Skeleton Man was selected by my colleagues for our pairwork during training from Columbia University Teacher College Reading and Writing Project. When I saw the cover, I was excited because I am eager to read more “boy books”. Wasn’t I surprised when I learned that the protagonist is a sixth grade Native American named Molly? Growing up, she had heard the folklore of a man who ate his own body and then all of his relatives. She thought the Skeleton Man was just a story until her parents didn’t return home one night and she was adopted by a mysterious ‘uncle’ who she had never met before and who had skin so thin that his bones were visible. As things get stranger and stranger, Molly realizes that she needs to be clever in order to defeat the Skeleton Man and not be devoured herself.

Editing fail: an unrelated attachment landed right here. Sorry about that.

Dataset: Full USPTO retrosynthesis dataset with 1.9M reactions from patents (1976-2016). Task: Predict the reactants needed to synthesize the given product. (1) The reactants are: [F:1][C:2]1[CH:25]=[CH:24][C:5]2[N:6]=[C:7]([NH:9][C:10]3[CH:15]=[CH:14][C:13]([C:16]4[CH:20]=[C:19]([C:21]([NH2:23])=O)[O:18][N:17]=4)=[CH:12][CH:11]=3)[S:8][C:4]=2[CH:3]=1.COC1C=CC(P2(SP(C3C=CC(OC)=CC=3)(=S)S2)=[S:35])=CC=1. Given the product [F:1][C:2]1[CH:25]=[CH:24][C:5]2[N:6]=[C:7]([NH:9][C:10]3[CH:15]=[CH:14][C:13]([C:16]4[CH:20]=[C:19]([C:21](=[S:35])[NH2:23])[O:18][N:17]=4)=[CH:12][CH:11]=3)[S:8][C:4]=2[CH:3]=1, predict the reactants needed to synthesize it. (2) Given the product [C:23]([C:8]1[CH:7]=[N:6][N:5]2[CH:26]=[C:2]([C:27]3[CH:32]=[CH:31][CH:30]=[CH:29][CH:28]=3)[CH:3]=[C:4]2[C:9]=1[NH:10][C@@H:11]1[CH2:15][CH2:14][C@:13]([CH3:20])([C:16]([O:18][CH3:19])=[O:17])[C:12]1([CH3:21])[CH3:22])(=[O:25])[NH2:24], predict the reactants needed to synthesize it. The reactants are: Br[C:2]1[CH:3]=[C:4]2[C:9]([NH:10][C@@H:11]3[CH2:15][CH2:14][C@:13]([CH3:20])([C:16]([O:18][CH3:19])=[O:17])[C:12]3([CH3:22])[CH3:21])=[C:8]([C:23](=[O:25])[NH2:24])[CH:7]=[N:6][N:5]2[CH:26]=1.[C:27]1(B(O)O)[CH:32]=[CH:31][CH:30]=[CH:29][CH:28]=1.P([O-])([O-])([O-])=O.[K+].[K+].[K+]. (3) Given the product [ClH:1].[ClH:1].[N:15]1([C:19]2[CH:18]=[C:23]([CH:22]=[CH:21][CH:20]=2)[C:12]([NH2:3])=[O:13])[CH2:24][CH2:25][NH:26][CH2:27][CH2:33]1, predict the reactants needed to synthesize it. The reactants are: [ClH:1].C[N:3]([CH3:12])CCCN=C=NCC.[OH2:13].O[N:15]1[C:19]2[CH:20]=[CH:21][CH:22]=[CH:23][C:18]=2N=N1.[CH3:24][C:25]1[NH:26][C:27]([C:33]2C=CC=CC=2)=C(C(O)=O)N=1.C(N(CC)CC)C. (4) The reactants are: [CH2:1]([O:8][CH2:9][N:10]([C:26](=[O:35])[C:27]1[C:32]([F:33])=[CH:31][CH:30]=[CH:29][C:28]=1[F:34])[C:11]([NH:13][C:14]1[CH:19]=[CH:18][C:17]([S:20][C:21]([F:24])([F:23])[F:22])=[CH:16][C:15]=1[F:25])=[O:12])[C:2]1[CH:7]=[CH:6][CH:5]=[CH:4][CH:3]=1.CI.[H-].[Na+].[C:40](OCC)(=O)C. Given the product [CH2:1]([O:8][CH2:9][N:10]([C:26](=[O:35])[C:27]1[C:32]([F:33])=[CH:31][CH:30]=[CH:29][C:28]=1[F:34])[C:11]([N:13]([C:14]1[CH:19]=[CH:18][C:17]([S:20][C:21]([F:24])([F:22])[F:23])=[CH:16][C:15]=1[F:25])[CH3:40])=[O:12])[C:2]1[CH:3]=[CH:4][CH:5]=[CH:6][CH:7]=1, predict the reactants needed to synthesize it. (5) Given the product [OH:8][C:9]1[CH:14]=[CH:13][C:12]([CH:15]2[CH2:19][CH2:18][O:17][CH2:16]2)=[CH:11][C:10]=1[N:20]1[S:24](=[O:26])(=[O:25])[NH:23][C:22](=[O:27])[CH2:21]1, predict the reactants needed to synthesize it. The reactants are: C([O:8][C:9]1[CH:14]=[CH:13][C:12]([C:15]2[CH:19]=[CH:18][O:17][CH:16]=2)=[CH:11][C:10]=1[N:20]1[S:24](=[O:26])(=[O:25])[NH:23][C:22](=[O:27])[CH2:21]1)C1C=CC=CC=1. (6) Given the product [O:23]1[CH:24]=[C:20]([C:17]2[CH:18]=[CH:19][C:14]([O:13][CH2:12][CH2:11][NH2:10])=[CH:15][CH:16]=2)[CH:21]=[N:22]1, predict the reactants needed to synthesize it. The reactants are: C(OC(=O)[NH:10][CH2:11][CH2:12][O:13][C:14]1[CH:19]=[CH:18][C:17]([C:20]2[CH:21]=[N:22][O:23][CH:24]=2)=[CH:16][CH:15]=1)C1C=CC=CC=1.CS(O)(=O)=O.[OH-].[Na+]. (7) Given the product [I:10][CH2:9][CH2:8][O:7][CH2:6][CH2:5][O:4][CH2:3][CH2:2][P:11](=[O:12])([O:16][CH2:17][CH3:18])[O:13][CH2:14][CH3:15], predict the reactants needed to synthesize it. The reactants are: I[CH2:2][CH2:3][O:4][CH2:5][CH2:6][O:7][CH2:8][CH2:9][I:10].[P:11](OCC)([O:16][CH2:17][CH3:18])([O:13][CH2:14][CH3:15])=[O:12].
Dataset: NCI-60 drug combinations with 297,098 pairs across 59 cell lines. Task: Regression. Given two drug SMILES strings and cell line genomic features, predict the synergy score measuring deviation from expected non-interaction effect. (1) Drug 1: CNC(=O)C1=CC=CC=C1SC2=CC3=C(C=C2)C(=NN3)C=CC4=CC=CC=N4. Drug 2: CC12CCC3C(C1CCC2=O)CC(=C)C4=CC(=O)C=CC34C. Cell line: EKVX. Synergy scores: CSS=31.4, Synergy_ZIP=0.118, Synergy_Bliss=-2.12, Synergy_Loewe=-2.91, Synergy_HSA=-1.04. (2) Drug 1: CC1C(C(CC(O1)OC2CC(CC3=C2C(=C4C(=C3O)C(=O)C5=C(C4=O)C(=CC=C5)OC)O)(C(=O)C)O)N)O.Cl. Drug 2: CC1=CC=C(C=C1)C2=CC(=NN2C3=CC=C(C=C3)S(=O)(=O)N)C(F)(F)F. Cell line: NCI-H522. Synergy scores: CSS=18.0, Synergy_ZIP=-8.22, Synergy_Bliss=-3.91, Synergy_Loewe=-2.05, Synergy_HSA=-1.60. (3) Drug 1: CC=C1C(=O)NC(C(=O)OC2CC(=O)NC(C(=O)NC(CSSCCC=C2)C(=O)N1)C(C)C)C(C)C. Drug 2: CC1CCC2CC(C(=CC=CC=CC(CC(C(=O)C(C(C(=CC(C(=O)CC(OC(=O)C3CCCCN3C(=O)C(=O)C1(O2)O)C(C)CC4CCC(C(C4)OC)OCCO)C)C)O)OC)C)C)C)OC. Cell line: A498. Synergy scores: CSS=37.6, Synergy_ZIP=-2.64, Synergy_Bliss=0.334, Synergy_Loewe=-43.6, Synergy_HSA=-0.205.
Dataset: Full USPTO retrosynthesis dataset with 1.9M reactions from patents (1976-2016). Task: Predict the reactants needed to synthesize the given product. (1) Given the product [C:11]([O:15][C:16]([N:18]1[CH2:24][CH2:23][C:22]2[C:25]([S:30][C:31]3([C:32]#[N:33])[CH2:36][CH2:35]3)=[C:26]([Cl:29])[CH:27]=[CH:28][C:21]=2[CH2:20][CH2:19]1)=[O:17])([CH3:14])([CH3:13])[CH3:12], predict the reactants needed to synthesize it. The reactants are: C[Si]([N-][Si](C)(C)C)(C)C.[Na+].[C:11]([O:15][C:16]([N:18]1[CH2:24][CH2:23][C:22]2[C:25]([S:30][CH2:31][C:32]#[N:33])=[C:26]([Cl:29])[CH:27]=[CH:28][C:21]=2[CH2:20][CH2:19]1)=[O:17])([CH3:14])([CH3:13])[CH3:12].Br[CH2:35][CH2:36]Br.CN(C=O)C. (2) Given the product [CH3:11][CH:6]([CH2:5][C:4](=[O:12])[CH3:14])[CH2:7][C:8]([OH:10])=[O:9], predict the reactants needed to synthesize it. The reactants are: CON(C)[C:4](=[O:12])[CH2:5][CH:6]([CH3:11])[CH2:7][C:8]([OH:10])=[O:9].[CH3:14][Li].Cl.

I loved Skeleton Man for its relatable and strong heroine, authentic inclusion of Native American culture, and constant suspense. It’s the last attribute that will hook the readers in my class. Most of the chapters end in a way that will have them clamoring to read just a few more pages and find out what will happen next. Although it isn’t the “boy book” that I expected from the cover, it is a book that most boys will enjoy, particularly 5th and 6th graders who are developing their abilities to make inferences and predictions. It’s a quick read that would be a fun read-aloud or literature circle selection.